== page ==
Archive for the ‘Picnic’ Category
SiriusXM has your chance to win a trip for two to Austin, TX for Willie Nelson’s 4th of July Picnic!
It’s the celebration of the summer! The all-day event on America’s birthday features performances from 20 artists!
One Grand Prize Winner will receive a trip for two to Austin, Texas including round-trip airfare, three nights hotel accommodations at Hotel San Jose on South Congress and a pair of VIP tickets for Willie Nelson’s 4th of July Picnic at Circuit of The Americas.
Full Lineup: Willie Nelson & Family
Jamey Johnson featuring special guest Alison Krauss
Lee Ann Womack
Billy Joe Shaver
Ray Wylie Hubbard
David Allan Coe
Asleep at the Wheel
Raelyn Nelson Band
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Picnic historian Dave Thomas brings you a year-by-year look at the details and evolution of the event, as well as a look at many of the Picnic’s posters.Photo gallery: Picnics through the years.
photo: Rick Diamond
by: Joseph Hudek
Willie Nelson has announced the lineup for his storied 4th of July Picnic, held this year at the Circuit of the Americas racetrack in Austin, Texas. The roster is among the Independence Day party’s most diverse, with aggro-country outlaw Brantley Gilbert sharing space with Lone Star state songbird Lee Ann Womack.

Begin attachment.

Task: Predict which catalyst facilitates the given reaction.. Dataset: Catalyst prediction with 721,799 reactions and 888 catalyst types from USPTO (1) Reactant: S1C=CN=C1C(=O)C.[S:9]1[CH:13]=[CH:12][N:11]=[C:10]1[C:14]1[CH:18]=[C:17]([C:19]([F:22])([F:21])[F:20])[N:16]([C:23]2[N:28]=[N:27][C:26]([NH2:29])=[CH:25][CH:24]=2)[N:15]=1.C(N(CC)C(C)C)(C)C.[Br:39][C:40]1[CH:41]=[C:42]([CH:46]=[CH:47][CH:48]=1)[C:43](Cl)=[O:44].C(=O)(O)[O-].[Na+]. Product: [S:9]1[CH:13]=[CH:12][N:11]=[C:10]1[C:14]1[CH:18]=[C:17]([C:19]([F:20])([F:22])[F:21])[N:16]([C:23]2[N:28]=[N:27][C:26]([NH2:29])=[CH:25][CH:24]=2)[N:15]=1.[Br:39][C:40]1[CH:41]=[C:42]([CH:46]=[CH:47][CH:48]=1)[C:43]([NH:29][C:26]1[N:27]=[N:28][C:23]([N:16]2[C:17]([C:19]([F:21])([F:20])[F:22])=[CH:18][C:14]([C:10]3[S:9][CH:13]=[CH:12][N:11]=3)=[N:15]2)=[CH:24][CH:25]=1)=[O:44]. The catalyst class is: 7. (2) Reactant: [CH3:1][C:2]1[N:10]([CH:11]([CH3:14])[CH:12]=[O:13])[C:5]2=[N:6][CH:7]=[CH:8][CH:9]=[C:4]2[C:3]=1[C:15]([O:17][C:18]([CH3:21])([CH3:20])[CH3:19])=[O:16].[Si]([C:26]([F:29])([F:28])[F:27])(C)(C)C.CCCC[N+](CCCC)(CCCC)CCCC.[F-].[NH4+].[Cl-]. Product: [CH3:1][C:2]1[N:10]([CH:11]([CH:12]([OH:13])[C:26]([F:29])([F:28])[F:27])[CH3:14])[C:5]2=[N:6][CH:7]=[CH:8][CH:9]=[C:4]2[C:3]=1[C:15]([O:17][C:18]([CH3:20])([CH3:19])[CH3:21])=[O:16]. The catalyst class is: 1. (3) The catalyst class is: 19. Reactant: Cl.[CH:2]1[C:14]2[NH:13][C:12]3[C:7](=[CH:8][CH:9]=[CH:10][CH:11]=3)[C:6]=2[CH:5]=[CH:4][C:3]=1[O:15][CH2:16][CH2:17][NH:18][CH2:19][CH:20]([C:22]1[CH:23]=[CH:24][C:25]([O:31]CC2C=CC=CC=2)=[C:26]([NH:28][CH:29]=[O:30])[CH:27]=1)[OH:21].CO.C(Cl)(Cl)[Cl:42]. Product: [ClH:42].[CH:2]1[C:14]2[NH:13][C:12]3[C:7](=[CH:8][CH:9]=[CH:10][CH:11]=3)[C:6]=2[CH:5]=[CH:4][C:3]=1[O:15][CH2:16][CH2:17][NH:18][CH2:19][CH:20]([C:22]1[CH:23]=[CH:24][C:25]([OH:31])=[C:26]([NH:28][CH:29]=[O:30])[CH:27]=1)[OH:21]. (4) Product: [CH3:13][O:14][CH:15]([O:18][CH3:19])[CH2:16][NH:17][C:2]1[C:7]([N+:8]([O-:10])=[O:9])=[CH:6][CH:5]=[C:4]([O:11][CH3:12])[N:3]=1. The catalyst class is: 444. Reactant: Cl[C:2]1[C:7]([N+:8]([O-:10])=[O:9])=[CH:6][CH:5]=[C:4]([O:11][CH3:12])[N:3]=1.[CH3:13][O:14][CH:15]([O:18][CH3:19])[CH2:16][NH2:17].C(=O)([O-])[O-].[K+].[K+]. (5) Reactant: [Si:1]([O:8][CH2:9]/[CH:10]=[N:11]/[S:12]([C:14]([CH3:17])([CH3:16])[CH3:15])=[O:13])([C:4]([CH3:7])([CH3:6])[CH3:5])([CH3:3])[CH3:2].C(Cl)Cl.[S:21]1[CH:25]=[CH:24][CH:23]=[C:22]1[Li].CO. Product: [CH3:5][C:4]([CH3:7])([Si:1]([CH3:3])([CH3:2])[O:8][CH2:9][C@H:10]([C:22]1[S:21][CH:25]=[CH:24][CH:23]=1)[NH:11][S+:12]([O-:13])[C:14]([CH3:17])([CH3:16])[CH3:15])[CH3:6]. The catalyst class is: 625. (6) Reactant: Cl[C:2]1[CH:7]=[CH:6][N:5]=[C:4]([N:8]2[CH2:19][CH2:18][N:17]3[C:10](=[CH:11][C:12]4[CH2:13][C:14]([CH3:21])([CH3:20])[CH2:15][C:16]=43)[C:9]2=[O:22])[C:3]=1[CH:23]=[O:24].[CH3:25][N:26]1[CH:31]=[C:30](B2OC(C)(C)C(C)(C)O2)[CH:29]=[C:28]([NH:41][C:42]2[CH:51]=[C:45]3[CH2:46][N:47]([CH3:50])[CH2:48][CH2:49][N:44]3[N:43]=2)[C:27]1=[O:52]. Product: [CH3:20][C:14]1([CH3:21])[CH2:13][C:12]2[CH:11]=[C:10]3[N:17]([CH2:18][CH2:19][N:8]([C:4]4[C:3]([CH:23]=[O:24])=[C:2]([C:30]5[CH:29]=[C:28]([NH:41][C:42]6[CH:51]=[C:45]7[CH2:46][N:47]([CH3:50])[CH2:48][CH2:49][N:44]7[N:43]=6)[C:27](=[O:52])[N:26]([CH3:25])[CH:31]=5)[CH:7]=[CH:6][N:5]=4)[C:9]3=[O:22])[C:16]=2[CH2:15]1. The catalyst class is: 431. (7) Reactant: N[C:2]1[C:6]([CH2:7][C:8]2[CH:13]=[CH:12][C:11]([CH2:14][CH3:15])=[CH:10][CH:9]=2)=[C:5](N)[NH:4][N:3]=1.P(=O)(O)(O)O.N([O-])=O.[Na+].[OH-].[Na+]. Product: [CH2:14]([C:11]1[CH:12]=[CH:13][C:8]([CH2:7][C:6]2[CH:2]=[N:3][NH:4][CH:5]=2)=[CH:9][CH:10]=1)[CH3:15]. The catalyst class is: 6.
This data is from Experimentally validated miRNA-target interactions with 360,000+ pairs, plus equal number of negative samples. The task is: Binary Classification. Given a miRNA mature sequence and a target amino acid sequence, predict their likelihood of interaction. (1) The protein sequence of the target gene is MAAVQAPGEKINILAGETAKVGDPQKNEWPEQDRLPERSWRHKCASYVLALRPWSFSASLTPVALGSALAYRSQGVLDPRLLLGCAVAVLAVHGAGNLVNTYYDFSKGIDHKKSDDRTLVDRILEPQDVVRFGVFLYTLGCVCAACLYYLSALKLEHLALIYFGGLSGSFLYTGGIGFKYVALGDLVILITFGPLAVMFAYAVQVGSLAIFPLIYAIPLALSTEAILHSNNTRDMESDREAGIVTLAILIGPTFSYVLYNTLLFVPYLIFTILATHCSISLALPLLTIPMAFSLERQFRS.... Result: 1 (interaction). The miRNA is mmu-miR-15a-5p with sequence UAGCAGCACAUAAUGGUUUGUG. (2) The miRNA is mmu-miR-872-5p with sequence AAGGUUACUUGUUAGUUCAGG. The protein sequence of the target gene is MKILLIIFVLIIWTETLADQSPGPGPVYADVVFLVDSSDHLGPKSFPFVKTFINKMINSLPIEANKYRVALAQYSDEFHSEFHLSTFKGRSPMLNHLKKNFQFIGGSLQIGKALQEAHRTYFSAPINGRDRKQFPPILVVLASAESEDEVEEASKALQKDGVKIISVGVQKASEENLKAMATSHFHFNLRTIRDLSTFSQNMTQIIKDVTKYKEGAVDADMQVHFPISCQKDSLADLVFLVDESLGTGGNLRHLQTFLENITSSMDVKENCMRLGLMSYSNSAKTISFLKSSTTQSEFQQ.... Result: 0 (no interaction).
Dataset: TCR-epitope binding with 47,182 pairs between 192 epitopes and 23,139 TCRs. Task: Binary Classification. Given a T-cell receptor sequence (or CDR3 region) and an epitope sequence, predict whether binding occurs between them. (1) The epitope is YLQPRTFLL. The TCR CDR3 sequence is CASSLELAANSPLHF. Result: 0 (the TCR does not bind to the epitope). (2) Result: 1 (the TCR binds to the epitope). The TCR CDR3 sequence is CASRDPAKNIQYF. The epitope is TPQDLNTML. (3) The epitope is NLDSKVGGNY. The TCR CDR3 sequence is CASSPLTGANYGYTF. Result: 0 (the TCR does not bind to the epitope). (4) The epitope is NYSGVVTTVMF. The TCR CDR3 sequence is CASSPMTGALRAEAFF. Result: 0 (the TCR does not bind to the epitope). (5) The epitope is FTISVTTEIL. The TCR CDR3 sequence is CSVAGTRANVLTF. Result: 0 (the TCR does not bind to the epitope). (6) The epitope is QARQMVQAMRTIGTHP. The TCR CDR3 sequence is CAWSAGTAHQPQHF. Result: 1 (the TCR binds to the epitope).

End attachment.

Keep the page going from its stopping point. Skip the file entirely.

Founded in 1973, Nelson staged his inaugural picnic in Dripping Springs, Texas, just outside of Austin. Last year’s event featured Eric Church, frequent Nelson collaborator Kacey Musgraves, Sturgill Simpson, Jason Isbell and the late Merle Haggard.
Tickets go on sale Friday, May 20th, at 10:00 a.m. CT via Ticketmaster, Live Nation and the Circuit of the Americas website.
“I got the idea from Woodstock about how music could bring people from different places together,” Nelson said last year about the picnic. “I had just moved to Austin and had come to realize what a great music center it was and could be. I thought it would be a nice idea to this year have it back in Austin.”
The always-on-the-road Nelson is also set to perform at the 2016 Austin City Limits Festival Hall of Fame Inductions on October 12th, as well as headline the ACL Fest’s two weekends earlier that month.
Raise the stars and stripes right here: The Picnic stays in Austin. Willie Nelson brought his iconic Fourth of July bash back home from Fort Worth in 2015, and things went well enough out at Circuit of the Americas to warrant a return engagement there this year.